inheritance hierarchy by having subtypes inherit from supertype
with the relevant feature.
General architecture of HPSG is analogous in many ways
to that of Construction Gammar

*!*Green, Georgia. 1985. The Description of Inversions in GPSG.

BLS 11.

*!*Green, Georgia. 1994.  Assessing TEchniques for Analysis

of Natural Language Use.  Cogsci Scie TEch Repoert UIUC-BI-CS-94-08

Argues that both corpus and introspective data are useful.

*!*Green, Georgia. 1996.  Modelling Grammar Growth;
Universal grammar without innate principles or parameters.
U of Illinois. ms

*!*Grimshaw, Jane and Sten Vikner.  1993. Obligatory Adjuncts

and the Structure of Events. In Knowledge and language
eric Reuland and Werner Abraham (eds). Kluwer Academic Publishers.

They look at passives that require the by adjunct:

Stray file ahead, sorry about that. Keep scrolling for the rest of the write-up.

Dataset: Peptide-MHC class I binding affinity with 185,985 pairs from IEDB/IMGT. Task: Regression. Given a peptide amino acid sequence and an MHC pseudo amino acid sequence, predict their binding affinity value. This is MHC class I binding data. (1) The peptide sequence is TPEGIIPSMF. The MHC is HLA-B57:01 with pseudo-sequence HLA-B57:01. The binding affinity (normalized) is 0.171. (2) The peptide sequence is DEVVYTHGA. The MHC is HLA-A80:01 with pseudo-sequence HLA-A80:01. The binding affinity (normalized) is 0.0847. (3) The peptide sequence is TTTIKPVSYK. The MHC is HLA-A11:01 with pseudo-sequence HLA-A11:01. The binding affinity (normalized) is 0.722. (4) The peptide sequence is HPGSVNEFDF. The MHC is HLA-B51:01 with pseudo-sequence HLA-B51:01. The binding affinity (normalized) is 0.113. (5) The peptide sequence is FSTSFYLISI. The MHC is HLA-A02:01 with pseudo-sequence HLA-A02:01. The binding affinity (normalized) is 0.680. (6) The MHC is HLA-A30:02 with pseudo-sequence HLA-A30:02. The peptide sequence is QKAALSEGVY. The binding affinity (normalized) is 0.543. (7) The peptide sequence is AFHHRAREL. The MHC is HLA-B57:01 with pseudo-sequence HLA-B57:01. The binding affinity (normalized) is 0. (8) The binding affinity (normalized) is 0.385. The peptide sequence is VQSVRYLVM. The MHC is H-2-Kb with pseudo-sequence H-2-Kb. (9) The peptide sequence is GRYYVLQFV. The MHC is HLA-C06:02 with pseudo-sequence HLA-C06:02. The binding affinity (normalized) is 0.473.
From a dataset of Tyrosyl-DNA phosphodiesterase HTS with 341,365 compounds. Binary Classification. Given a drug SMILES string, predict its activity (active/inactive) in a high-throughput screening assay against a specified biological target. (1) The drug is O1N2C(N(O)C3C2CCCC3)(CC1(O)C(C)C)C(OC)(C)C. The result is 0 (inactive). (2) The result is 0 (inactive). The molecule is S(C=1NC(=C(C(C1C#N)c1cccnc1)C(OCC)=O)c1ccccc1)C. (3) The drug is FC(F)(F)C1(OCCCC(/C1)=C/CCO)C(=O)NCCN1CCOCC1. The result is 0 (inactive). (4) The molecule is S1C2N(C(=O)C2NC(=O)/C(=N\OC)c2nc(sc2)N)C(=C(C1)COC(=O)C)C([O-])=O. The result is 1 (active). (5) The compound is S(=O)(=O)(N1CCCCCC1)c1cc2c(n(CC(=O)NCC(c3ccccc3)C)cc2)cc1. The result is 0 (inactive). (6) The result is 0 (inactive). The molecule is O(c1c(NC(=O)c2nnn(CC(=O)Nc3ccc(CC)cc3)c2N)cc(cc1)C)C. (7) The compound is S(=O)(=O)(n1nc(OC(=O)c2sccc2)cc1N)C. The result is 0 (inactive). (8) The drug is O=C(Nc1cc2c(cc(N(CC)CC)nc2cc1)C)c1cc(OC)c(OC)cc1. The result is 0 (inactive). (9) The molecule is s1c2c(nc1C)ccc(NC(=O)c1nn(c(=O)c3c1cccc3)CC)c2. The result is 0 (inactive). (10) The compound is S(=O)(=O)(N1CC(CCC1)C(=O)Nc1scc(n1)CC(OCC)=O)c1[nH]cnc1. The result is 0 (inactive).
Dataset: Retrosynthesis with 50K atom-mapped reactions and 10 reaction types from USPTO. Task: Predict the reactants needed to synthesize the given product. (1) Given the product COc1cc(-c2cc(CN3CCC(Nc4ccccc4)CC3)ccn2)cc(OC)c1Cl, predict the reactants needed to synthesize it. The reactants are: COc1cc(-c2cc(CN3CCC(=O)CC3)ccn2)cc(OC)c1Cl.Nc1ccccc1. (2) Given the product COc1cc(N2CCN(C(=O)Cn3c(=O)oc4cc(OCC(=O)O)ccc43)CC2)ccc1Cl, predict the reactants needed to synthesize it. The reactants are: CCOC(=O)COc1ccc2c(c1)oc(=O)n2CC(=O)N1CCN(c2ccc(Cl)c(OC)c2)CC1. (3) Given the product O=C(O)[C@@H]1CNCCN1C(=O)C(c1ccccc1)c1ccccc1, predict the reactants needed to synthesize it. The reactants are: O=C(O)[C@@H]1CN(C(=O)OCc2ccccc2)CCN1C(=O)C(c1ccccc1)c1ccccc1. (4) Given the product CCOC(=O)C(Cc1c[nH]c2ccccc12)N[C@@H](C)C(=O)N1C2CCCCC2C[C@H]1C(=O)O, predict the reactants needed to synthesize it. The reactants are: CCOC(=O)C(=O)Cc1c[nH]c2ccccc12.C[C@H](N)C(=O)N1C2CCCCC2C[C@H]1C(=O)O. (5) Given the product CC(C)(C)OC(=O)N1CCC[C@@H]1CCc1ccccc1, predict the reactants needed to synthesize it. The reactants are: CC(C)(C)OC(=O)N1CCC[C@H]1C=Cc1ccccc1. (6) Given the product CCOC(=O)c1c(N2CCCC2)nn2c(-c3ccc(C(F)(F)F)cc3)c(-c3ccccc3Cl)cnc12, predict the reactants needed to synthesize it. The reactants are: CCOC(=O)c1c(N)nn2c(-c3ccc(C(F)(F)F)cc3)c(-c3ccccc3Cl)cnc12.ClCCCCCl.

\eenumsentence{ *This house was built/designed/constructed.\\
This house was built/designed/constructed by a French architect.
*Tomatoes are grown.\\
These tomaties are gorwn by organic farmers.
By phrases are not the only means by which to make
short passives acceptable:
\eenumsentence{ This house was built yesterday/in ten days/
in a bad part of the town/only with great difficulty.
The best tomatoes are grown in Italy/organically.

We know these are adjuncts and not arguments because they

are highly variable in form and semantic type, they are clearly
adjuncts in other contexts (particuarly yesterday, in ten days, etc, passive by is treated as an adjunct by many theories, and
obligatoriness of the adjunct is affected by the progressive
and perfect, and we don't expect argument structure to vary
under tense/aspect differences.

Verbs which require obligatory adjuncts are passive, never

active ``constructive" ACCOMPLISHMENTS.  Acommplishments have two subevents,
and in the passive, the theme only "serves to identify" one
subevent (the state).  The activity is not identified.
This is true of verbs of creation (draw, knit, dig) and